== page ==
Analytical Flavor Systems CEO: ‘We’ve made flavor a predictive measurement’

By Mary Ellen Shoup

- Last updated on GMT

Analytical Flavor Systems uses machine learning and AI to build predictive tools for the food and beverage industry.
Analytical Flavor Systems uses machine learning and AI to build predictive tools for the food and beverage industry.
Analytical Flavor Systems has developed technology using artificial intelligence (AI) to quantify flavor in a relevant and useful way for beverage companies. 

The emerging company was also chosen as one of the 10 startups for AB InBev and Techstars Connection accelerator program, which will provide the early-stage businesses with access to mentors and potential investors.

Analytical Flavor Systems set out to make flavor a predictive element of the manufacturing process, something that current methods of sensory science has not been able to achieve, according to founder and CEO Jason Cohen.  

“We believe sensory science as it’s practiced today is failing companies,”​ Cohen told BeverageDaily. “We’ve made flavor a predictive measurement.”

The company has active clients in the beer, coffee, and soon chocolate industries, with sights set on wine, spirits, soda, and Asian alcohol.

Treating flavor as predictive science

Cohen identified a gap in ability of traditional manufacturing processes to provide predictive flavouring of consumer packaged goods.  “Food and beverage CPGs produce inconsistent products largely because they don’t have as much control over the process as they’d like,”​ he said.

“This is particularly evident in producers’ inability to manage the effects of raw ingredient deviations and degradation, as well as flaws that occur throughout the manufacturing process that adversely affect the product’s flavor-profile. This lack of control can significantly hurt the brand and product sales because consumers demand a consistent experience every time they buy that product.”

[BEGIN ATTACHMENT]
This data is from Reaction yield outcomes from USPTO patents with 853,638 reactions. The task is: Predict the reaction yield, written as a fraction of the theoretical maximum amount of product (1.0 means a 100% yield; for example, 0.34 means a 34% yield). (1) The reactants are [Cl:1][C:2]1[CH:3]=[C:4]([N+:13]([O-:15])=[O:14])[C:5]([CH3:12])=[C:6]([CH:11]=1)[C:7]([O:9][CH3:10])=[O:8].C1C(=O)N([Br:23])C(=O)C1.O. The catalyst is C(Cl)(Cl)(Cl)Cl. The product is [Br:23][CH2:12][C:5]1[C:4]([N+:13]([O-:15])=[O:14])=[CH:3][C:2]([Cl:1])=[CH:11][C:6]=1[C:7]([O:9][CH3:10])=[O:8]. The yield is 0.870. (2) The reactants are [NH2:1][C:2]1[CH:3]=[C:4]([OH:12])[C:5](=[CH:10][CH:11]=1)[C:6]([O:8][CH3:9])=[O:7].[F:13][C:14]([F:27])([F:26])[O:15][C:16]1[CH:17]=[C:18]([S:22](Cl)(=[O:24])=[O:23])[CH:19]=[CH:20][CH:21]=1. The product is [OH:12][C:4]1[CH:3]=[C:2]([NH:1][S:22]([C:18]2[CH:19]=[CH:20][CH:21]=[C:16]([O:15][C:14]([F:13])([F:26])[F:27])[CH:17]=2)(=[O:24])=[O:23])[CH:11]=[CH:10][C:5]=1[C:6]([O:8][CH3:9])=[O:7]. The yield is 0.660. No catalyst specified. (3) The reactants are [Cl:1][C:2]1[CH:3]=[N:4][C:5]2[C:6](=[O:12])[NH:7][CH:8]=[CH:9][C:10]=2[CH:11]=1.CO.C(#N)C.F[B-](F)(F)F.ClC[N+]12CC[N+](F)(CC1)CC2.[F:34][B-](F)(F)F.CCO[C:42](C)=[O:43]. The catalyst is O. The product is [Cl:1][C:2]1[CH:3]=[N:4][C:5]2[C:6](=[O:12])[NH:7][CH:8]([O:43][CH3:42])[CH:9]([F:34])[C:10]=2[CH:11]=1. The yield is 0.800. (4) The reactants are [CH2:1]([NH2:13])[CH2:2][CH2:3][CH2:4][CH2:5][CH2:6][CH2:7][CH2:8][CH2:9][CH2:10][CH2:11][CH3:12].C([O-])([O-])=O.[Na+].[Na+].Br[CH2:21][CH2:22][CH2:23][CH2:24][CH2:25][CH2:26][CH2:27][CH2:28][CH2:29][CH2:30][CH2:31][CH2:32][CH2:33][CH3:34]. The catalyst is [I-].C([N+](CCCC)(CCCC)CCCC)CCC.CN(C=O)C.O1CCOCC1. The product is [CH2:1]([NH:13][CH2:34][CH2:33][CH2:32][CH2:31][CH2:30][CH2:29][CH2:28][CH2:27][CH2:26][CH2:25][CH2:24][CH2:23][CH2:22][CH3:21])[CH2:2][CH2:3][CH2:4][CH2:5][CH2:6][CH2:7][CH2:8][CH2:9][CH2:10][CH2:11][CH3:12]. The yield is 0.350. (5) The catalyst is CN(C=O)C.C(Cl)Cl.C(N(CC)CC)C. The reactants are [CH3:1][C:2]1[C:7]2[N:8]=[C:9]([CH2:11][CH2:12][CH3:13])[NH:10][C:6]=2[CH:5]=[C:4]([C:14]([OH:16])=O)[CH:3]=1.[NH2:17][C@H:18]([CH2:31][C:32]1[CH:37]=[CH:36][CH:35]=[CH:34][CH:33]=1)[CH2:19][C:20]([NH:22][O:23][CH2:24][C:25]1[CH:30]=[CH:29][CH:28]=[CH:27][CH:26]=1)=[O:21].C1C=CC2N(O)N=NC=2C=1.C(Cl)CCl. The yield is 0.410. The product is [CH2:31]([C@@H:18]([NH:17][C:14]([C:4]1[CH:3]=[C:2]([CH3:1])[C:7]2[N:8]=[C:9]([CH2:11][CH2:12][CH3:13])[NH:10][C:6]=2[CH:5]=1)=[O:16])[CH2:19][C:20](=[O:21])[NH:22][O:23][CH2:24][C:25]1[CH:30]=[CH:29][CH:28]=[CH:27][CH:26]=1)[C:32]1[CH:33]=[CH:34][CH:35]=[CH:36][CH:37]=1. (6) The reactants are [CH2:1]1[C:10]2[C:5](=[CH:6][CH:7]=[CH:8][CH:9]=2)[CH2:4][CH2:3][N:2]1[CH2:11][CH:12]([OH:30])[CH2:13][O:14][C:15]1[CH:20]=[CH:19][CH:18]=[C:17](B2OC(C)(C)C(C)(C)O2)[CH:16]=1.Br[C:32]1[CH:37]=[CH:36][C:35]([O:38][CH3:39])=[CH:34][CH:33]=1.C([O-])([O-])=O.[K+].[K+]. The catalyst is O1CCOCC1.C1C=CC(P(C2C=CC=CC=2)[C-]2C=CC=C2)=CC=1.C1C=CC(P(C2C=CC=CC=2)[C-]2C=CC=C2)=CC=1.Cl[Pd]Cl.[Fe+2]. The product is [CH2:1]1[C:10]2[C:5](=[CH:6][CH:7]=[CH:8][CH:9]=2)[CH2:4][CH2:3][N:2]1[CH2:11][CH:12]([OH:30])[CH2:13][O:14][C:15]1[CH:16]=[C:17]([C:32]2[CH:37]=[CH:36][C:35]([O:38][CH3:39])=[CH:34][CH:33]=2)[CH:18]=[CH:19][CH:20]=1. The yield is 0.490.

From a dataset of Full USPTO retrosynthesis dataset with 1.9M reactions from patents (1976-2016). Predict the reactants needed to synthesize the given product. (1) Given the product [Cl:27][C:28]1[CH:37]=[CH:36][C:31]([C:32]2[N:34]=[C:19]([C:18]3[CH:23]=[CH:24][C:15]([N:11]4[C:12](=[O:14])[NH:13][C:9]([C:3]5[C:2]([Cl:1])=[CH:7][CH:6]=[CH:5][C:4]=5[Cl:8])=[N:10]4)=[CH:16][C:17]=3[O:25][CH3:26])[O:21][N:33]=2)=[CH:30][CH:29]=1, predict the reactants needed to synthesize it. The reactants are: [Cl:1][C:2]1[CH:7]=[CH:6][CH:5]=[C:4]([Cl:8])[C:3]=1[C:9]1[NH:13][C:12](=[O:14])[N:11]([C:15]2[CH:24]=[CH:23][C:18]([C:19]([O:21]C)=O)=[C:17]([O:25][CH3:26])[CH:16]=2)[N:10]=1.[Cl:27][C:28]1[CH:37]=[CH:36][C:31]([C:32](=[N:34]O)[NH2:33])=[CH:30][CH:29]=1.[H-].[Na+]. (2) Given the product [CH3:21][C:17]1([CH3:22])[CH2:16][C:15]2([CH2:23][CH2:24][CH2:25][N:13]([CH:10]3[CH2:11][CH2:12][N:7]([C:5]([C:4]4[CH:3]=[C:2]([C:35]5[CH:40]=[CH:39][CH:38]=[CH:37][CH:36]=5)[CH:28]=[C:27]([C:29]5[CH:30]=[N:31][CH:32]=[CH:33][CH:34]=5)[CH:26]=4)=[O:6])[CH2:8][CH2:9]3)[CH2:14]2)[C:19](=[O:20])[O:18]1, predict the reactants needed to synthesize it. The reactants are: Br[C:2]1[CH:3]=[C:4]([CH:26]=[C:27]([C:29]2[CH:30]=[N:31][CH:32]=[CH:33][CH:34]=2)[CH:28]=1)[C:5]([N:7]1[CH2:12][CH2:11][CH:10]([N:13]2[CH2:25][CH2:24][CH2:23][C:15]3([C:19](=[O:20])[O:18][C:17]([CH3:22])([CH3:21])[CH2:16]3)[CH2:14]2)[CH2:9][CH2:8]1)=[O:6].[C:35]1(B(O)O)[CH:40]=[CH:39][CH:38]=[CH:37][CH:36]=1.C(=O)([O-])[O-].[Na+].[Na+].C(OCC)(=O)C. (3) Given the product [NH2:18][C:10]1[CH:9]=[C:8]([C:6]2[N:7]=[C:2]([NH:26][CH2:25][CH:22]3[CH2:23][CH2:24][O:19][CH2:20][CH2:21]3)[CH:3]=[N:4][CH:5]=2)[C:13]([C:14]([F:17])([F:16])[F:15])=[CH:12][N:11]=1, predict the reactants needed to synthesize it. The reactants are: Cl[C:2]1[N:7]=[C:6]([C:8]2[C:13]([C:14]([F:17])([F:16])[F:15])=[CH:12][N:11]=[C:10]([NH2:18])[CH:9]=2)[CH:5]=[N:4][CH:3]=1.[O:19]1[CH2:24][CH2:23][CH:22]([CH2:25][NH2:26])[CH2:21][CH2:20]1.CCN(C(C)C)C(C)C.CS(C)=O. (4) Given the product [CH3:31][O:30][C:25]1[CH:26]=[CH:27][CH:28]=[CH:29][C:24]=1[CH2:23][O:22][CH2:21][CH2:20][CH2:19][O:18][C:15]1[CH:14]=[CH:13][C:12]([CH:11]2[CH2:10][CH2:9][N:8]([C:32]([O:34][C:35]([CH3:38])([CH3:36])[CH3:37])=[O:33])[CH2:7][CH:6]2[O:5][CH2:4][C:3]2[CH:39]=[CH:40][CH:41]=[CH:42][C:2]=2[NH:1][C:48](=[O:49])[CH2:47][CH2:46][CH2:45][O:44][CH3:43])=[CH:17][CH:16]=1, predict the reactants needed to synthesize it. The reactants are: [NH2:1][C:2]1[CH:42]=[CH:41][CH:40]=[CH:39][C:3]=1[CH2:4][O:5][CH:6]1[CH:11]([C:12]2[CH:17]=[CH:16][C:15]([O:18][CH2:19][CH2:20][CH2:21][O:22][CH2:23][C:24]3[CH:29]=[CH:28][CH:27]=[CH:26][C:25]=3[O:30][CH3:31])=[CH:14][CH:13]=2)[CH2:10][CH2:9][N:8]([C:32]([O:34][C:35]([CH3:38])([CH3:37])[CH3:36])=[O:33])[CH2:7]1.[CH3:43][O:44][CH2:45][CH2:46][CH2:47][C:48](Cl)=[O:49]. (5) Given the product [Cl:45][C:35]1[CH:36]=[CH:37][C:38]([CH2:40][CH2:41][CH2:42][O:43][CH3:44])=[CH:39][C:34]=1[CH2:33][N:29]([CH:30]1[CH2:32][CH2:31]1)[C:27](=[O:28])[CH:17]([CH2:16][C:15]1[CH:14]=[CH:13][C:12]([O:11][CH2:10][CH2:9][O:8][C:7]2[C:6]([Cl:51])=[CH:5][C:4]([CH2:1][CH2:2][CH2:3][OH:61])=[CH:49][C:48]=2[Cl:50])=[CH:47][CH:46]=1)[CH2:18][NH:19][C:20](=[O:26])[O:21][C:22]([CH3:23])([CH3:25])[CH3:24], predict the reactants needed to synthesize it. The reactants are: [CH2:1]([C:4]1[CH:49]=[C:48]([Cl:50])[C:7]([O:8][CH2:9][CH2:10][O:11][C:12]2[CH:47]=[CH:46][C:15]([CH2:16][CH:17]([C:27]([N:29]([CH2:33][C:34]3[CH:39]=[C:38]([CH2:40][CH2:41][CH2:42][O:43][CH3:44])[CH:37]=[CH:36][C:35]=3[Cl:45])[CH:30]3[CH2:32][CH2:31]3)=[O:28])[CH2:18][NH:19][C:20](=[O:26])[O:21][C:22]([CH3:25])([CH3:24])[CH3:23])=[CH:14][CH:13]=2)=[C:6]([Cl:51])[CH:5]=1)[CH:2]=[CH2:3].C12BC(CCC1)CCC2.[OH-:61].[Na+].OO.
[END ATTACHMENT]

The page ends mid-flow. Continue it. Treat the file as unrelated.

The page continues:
After about three years of research, Cohen and his team at Analytical Flavor Systems figured out a way to translate a human’s perception of what he or she is tasting into a numerical system.

Using artificial intelligence (AI), the company modeled flavor profiles and the underlying chemical through a machine learning process control solution to target higher taste consistency.

“It’s easy to dismiss flavor as subjective, but we know that that’s not true because there’s international successful products whose brand relies on flavor consistency,” ​Cohen said. “The flavor profile is the key selling proposition of any beverage brand.”

Preventing flavor drift

The technology the company developed, called Gastrograph, provides predictions for flavor profile formation and optimization, allowing early detection and correction of batch-to-batch deviations, flaws, taints, and contaminations at any stage of the production process.

The intelligent software learns to control the manufacturing process, updating times, temperature, and ingredient additions automatically – ensuring the finished product hits the target flavor profile every time.

This type of technology is incredibly helpful to large beverage companies, especially brewers, which have multiple production facilities scattered across the US.

Large brewers are susceptible to “flavor drift”​ in which the aroma and flavor composition can deviate over time because of the slightly different manufacturing practices done at each facility, albeit unknowingly, Cohen said.

“If you have five or six different breweries, that’s five to six different versions of that beer. You’re degrading brand value”​ because consumers today demand an identical flavor profile no matter where they are drinking the product, Cohen said.

The AI is just sorting out what humans are saying they’re tasting,” ​Cohen said. “We just created a way to understand to human sensory perception.”

Expecting accelerated growth

Analytical Flavor Systems expects to benefit greatly from the 17-week-long accelerator program.

“We’re growing pretty quickly. We’re signing on a bunch of much, much larger breweries, coffee roasters, and chocolate manufacturers, and we’re looking to expand into spirits and wine,” ​Cohen said.

“We expect that we’ll be in a number of Fortune 500 food and beverage companies.”

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